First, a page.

Software Engineering Process Group

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A Software Engineering Process Group (SEPG) is an organization's focal point for software process improvement activities. These individuals perform assessments of organizational capability, develop plans to implement needed improvements, coordinate the implementation of those plans, and measure the effectiveness of these efforts. Successful SEPGs require specialized skills and knowledge of many areas outside traditional software engineering.[1]

Following are ongoing activities of the process group:[1]

  • Obtains and maintains the support of all levels of management.
  • Facilitates software process assessments.
  • Works with line managers whose projects are affected by changes in software engineering practice, providing a broad perspective of the improvement effort and helping them set expectations.
  • Maintains collaborative working relationships with software engineers, especially to obtain, plan for, and install new practices and technologies.
  • Arranges for any training or continuing education related to process improvements.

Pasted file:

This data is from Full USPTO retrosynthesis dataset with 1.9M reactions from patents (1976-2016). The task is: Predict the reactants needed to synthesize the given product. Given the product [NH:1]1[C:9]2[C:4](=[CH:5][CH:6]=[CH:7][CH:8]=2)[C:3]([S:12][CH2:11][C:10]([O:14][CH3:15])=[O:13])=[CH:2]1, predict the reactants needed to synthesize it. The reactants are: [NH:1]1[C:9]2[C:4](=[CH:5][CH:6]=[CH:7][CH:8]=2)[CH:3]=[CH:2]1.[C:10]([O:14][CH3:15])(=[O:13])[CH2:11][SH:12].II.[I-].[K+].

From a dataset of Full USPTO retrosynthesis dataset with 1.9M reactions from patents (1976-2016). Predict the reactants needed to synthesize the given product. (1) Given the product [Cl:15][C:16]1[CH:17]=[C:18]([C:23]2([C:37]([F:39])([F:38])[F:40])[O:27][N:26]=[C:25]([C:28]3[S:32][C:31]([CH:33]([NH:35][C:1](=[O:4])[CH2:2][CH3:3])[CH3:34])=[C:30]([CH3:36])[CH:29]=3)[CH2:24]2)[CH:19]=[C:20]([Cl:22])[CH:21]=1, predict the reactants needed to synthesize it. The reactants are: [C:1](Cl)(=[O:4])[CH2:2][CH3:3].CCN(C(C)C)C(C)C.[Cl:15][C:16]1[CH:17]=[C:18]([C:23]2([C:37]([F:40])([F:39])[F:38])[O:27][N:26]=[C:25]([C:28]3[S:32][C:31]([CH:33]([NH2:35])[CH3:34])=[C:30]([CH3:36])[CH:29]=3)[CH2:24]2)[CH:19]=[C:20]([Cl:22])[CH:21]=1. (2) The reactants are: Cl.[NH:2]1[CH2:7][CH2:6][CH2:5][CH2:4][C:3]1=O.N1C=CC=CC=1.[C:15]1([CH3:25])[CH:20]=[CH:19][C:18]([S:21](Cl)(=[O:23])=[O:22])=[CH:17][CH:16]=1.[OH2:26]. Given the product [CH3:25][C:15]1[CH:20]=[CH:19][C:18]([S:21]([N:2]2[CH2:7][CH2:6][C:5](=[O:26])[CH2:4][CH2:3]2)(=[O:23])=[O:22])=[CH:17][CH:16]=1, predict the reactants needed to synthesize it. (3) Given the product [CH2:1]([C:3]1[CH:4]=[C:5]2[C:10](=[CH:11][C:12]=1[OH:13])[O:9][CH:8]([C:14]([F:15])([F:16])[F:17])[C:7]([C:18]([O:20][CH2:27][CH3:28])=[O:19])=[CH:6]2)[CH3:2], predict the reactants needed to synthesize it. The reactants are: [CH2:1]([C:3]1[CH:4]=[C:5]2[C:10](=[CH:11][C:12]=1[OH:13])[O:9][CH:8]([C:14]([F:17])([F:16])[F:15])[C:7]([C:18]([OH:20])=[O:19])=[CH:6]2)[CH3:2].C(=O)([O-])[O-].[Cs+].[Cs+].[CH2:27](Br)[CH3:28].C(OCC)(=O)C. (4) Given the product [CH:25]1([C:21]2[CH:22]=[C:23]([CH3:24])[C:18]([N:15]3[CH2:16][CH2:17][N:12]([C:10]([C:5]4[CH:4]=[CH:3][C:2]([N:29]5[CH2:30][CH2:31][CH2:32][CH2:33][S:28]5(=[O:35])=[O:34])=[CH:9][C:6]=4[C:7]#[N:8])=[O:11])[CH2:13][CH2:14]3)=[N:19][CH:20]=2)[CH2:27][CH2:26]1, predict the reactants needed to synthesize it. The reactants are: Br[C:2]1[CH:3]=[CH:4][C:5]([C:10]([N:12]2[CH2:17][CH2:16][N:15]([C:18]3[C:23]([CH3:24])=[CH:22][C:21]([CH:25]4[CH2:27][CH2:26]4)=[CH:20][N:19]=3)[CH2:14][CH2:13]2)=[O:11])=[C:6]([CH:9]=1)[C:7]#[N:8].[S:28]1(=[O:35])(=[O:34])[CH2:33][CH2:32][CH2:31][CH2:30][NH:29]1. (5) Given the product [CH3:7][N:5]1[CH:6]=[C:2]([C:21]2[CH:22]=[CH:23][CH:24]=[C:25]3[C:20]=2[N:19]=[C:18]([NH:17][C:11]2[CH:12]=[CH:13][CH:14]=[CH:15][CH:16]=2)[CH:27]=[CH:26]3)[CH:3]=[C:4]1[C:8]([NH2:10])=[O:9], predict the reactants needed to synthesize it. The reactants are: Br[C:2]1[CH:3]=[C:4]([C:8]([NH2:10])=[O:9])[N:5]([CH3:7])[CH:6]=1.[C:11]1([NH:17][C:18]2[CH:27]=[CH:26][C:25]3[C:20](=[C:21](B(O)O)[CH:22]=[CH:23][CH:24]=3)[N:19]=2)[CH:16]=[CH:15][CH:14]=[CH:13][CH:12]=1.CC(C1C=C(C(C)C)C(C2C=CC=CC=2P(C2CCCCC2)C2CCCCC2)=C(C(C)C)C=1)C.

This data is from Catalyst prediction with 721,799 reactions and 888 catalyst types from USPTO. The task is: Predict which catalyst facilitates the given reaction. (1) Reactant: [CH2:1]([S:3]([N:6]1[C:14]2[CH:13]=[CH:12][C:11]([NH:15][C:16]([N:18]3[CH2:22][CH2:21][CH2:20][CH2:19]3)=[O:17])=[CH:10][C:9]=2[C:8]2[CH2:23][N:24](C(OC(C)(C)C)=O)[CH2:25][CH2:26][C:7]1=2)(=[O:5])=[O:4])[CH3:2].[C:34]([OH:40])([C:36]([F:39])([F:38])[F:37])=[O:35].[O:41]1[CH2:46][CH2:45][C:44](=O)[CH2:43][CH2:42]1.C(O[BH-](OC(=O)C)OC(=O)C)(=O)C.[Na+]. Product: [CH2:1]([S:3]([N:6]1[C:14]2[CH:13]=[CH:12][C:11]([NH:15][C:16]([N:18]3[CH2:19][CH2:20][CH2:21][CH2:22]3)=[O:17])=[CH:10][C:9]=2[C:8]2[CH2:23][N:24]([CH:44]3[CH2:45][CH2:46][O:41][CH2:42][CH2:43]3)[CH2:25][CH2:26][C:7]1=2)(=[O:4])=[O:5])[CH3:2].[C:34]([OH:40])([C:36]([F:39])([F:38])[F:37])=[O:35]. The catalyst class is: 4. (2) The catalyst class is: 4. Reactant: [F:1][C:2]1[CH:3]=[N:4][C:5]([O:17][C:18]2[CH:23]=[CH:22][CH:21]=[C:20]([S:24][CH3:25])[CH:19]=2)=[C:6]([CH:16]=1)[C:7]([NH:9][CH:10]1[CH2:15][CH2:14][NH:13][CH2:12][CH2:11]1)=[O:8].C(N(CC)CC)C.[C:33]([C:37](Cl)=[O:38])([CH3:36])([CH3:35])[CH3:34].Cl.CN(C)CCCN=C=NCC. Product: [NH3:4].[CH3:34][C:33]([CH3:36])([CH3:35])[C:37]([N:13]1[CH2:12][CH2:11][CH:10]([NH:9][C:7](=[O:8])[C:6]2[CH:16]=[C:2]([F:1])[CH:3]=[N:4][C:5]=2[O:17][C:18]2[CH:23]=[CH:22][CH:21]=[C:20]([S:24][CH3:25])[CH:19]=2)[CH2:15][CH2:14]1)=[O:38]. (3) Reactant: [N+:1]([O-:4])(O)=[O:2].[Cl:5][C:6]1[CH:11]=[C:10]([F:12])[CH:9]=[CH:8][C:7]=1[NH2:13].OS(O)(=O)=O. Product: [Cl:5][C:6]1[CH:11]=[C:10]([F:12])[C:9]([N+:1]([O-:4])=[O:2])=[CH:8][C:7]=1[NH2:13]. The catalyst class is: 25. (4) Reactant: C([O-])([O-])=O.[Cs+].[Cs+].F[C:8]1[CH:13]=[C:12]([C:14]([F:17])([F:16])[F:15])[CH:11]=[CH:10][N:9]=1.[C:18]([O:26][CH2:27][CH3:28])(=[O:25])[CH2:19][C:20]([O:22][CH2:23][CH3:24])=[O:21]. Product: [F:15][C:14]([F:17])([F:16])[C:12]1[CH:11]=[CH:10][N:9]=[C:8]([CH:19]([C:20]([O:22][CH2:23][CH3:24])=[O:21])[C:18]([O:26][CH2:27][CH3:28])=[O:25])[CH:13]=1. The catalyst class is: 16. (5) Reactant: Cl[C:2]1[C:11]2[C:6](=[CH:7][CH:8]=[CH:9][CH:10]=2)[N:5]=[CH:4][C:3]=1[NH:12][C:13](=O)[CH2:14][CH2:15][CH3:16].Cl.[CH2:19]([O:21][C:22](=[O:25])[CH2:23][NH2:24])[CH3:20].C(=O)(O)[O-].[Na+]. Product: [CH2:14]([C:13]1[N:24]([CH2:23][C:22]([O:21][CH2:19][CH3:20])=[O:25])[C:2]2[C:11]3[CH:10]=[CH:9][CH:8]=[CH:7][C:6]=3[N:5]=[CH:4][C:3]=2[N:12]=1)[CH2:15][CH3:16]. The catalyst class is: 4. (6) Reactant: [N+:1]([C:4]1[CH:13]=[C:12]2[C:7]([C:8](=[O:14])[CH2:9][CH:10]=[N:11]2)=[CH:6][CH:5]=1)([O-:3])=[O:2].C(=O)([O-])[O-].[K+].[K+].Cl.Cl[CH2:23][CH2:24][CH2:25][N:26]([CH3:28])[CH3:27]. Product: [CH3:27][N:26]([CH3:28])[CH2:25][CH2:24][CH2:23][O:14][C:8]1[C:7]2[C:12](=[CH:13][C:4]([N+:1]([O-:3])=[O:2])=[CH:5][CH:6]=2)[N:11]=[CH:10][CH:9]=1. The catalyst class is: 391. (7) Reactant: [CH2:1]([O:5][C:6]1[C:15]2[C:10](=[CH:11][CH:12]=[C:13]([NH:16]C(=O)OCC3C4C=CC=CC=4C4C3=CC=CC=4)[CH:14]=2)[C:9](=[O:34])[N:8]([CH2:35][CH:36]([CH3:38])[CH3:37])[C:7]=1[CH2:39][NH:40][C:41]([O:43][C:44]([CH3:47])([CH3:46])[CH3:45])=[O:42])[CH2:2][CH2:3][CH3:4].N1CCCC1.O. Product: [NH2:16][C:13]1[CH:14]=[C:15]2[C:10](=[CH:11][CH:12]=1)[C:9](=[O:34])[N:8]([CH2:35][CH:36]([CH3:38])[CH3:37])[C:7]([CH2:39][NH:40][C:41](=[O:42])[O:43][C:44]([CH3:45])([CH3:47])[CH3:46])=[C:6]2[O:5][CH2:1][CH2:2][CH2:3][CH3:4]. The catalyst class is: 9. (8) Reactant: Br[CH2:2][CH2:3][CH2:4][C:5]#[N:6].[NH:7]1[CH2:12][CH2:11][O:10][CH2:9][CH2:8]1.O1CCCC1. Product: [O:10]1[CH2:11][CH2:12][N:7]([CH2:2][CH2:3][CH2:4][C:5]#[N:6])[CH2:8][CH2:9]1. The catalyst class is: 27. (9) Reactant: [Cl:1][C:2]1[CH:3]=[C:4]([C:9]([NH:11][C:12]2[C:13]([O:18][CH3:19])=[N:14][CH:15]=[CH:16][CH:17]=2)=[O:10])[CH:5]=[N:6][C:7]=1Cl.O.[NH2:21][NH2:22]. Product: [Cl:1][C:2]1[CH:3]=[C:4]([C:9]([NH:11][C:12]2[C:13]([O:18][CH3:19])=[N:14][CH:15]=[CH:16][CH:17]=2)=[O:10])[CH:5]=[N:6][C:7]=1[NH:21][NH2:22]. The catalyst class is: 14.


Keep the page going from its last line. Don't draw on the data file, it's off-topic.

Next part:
• Tracks, monitors, and reports on the status of particular improvement efforts.
  • Facilitates the creation and maintenance of process definitions, in collaboration with managers and engineering staff.
  • Maintains a process database.
  • Provides process consultation to development projects and management.

Sorts of SEPGs[edit]

Every SEPG has a different approach and mission. Some of the flavors include:

  • "Working" SEPGs that actually develop and deploy process as a type of internal consulting team.
  • "Oversight" SEPGs that oversee the process architecture, approve it, manage changes, and prioritize it (sort of a process CCB)
  • "Deliberative" SEPGs that debate the process approach and develop strategy for a process architecture and deployment
  • "Virtual" SEPGs that are made up of representatives from throughout the organization that dedicate a certain amount of time to the effort and are responsible for deploying and training everyone else in the organization[2]

See also[edit]

References[edit]

  1. ^ a b Fowler, Priscilla; Rifkin, Stanley (1990). "Software Engineering Process Group Guide". CMU/SEI-90-TR-024. Carnegie Mellon University. Retrieved 2009-09-05. 
  2. ^ From the writings of Jeff Dalton, the author of "Agile CMMI"

External links[edit]